The White House has rejected the idea of an amnesty for fugitive Edward Snowden.
Earlier today, top National Security Agency (NSA) official had suggested that a deal could be reached if Edward Snowden stopped leaking documents.
However, White House spokesman Jay Carney said Edward Snowden still faced felony charges for leaking classified data.
It came as a federal judge ruled that the NSA’s snooping on telephone calls is likely to be unconstitutional.
US District Judge Richard Leon wrote that the programme probably violated Americans’ right to be free of unreasonable searches.
He stayed his own ruling pending an expected appeal by the government.
In Monday’s daily press briefing, Jay Carney said government officials continue to press Russia – where Edward Snowden has been granted asylum – to return him to the US.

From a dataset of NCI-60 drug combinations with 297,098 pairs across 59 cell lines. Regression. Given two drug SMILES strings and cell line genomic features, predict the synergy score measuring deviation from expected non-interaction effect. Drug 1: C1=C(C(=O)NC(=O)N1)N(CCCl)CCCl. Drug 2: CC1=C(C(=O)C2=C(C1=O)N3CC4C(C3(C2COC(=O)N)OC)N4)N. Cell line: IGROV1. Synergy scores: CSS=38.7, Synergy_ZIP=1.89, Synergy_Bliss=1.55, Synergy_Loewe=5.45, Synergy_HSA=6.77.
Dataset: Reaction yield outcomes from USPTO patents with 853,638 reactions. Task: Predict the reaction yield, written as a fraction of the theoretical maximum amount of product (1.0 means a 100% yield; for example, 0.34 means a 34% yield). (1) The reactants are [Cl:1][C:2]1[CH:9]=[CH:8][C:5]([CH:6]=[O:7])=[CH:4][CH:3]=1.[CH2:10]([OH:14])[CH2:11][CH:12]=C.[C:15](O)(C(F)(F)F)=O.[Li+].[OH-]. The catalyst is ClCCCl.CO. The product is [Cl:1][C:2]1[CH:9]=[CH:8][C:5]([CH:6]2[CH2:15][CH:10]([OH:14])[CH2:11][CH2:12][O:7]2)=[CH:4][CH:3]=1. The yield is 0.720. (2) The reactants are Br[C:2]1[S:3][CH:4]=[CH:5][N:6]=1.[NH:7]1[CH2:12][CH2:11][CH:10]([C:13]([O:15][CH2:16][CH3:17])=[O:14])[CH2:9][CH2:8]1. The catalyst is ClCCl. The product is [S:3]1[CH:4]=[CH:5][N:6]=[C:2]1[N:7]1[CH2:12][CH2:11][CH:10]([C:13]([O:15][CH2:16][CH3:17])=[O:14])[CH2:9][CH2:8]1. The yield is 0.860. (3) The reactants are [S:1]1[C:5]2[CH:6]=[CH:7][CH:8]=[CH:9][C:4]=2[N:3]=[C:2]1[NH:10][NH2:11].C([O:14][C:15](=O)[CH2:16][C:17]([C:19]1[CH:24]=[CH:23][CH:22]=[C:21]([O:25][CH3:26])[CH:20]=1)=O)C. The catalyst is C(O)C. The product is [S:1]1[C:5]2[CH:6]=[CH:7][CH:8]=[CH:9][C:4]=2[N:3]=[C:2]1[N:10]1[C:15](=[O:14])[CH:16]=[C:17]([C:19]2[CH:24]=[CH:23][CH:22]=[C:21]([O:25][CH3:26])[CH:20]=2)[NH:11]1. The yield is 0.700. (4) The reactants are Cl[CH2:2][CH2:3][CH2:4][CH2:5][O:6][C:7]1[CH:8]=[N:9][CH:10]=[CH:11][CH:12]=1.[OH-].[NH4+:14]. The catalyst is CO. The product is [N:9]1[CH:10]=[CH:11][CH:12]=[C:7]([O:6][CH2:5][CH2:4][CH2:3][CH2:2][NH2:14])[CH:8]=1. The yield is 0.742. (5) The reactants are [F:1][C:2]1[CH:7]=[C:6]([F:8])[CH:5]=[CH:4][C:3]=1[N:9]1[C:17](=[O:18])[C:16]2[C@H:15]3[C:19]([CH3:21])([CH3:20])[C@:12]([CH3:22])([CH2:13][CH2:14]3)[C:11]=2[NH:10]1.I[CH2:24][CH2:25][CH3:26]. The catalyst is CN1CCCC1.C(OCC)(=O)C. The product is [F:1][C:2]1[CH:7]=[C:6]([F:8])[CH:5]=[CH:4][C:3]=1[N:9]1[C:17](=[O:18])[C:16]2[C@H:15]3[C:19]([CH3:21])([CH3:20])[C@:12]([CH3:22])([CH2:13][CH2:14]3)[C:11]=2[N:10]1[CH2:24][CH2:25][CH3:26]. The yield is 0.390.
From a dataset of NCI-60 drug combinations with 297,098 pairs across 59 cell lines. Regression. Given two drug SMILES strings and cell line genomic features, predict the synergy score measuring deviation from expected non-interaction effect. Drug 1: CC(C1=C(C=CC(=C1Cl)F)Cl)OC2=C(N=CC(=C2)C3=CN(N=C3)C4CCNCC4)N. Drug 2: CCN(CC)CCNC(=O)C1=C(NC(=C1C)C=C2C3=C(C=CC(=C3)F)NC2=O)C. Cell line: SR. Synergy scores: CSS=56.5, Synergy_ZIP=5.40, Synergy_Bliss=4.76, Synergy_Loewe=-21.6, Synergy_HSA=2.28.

“There’s been no change in our position,” Jay Carney told reporters.
Edward Snowden “faces felony charges here, he ought to be returned to the United States, again, where he will face full due process and protection under our system of justice, which we hope he will avail himself of”, Jay Carney added.
The US has charged Edward Snowden with theft of government property, unauthorized communication of national defense information and willful communication of classified communications intelligence.
Each of the charges carries a maximum 10-year prison sentence.
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